The inevitable bad publicity a divorce would bring would be more damaging than ending the marriage in a less believable manner, although in a world with Thor, the Sentry, “No More Mutants,” Galactus and radioactive spiders granting superpowers the question of what is less believable is open to interpretation. Divorcing Peter and Mary Jane will become a news item for various reasons, in a way that much maligned events in “The Other” and “Sins Past” were not. The media didn’t report on “The Other” because superheroes killing isn’t seen as unusual, given how many heroes in movies and TV shows kill. The media didn’t report on “Sins Past” because the majority of the general public didn’t know who Gwen Stacy was, or her relationship to Spider‑Man, and the appeal of a story for newscasters is limited if they have to spend a lot of time putting a story into some context.

Splash page from Spider-Man #6 by Todd Mcfarlane

But if some newscaster on Fox News reports that “Spider‑Man got divorced from Mary Jane” that’s going to poison the opinions of potential buyers for all sorts of Spider-Man merchandise. Given how convoluted it was, One More Day wasn’t something a newscaster can sum up in a five second sound bite as easily as a divorce story (which would make for a nice two minute fluff piece, with a few clips from the movies, and brief interviews with concerned parents, and religious leaders.) The comic book events that got media attention: Civil War, Spider‑Man’s unmasking, Captain America’s death, the lesbian Batwoman and even the electric Superman suit all could be summed up easily, before some media personalities spend a few minutes discussing what it means. Likewise, who thinks younger kids with divorced parents want to read about that as the major subplot in Amazing Spider-Man for some time?

There is the probability that some kid who just started reading the new issues of Amazing Spider‑Man five years from now will also buy some Spider‑Man Trade Paperbacks or back issues in which Peter and Mary Jane were married, and assume that they got divorced. This would not have the same level of negative impact as an actual divorce. Even if the kid assumes that the couple broke up, the magic retcon still avoided the initial bad press of a divorce, and had a limited impact on whether new readers are interested in the books. Eventually some comic book would probably reference the exact nature of the magic retcon, or a website (wikipedia, Spiderfan, Newsarama, message boards, etc) will set the kid straight. An actual divorce would make it less likely that the kid will pick up an issue of Spider‑Man in the first place.

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Problems With Either Solution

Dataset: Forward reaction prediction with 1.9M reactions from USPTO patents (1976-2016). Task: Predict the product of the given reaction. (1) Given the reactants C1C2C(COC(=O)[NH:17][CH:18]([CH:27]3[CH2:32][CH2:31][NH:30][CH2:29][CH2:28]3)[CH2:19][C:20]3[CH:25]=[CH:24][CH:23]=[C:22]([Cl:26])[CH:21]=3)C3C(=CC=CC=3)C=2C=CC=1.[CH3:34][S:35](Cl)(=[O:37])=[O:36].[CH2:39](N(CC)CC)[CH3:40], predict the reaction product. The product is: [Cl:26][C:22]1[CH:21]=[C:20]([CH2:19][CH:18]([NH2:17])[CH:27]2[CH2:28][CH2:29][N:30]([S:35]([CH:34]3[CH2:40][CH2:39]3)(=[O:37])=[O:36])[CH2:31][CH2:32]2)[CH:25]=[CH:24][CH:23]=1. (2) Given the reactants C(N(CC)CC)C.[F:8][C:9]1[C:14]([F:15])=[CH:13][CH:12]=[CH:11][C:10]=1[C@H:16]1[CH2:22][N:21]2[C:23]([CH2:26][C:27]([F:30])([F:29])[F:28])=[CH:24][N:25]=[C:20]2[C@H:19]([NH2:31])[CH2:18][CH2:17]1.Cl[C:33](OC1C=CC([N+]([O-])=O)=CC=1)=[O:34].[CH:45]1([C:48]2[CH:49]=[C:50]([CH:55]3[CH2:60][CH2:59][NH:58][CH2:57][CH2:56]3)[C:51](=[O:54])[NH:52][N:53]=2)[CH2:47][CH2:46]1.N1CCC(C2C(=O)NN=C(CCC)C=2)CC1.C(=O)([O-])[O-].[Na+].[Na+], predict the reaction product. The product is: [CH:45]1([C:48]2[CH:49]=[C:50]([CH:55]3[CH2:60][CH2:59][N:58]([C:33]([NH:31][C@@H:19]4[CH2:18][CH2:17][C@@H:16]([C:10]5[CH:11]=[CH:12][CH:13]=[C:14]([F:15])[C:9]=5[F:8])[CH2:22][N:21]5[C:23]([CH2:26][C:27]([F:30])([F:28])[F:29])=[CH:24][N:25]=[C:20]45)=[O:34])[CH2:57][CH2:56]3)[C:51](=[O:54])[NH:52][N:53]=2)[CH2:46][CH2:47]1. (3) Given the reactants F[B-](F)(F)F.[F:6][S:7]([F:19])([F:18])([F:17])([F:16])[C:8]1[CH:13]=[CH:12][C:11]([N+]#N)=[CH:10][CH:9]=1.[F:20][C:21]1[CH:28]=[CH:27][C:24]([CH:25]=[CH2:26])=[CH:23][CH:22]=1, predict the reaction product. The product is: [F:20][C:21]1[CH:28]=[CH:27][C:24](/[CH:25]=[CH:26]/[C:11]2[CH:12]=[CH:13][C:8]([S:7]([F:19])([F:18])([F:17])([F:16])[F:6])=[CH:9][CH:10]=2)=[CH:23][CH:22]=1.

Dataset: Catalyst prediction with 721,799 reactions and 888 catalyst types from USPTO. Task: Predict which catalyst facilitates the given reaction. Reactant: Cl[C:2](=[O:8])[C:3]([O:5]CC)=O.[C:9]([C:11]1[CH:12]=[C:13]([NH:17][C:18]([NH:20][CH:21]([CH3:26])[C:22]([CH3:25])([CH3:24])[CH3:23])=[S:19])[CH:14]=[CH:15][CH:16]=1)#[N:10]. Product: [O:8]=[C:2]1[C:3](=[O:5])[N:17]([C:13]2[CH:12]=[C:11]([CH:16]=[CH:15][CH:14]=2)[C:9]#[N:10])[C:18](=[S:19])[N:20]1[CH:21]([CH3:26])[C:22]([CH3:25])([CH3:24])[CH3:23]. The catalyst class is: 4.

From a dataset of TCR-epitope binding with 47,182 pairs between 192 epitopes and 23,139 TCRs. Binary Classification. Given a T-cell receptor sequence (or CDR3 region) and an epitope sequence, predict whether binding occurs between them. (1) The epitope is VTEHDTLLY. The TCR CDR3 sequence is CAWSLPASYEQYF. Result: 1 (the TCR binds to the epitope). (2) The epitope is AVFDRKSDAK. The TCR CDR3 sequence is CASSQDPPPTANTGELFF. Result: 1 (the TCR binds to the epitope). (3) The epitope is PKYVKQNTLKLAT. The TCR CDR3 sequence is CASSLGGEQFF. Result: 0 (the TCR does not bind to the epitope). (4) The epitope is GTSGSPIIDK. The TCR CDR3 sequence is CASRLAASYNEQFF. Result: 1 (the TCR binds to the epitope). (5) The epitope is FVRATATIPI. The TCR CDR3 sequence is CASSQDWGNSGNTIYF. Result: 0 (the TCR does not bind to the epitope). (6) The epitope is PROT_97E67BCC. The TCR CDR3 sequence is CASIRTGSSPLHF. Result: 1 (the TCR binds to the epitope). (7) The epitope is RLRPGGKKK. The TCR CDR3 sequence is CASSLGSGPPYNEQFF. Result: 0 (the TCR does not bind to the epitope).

Sure, that would have been a very easy solution. However, how would a parent feel when they had to explain to their kid that Spider Man just got divorced from his wife? How would that headline read across the AP or on USA today? The same can be said with an annulment. Sure, divorce is a reality of life, but Peter Parker and Spider Man are not the types of characters that would do that. Spider Man is a worldwide icon and is considered one of the good guys, like Superman. There’s always the option of killing off MJ, but over the years way too many key characters in Spider Man mythology have been killed off. Much like the marriage, those deaths hurt the book. The Spider Man books were better with Harry in them, as well as Norman. Also, how much older would Peter seem as a widower yikes!

Death and divorce both have the disadvantages of being milestones for the character, something that marks the passage of time. With a magic retcon, the strangeness of the break‑up made Peter appearing physically older less of a concern, especially as it’s something that would rarely impact future storylines, or Peter’s interactions with others. Supporting cast members are expected to reference a divorce or death every now and then, along with Peter’s new marital status. In both cases he’ll seem older (and less identifiable to younger readers) and it’ll be obvious how much time has passed since the end of his marriage. Even if Peter (or Mary Jane) becomes aware of the magic retcon, it’s not expected to come up often in conversation, which would ensure that it gets referenced less.

The Infinite Spider-Man is a series of mini-essays regarding Marvel’s options for the future of the best character in comics.

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About Thomas Mets

I’m a comic book fan, wannabe writer, politics buff and New Yorker. I don’t actually follow baseball. In the Estonian language, “Mets” simply means forest, or lousy sports team. Currently, I’m writing a few comic books about my grandparents’ experiences in Soviet Estonia for Grayhaven comics. You can email me at mistermets@gmail.com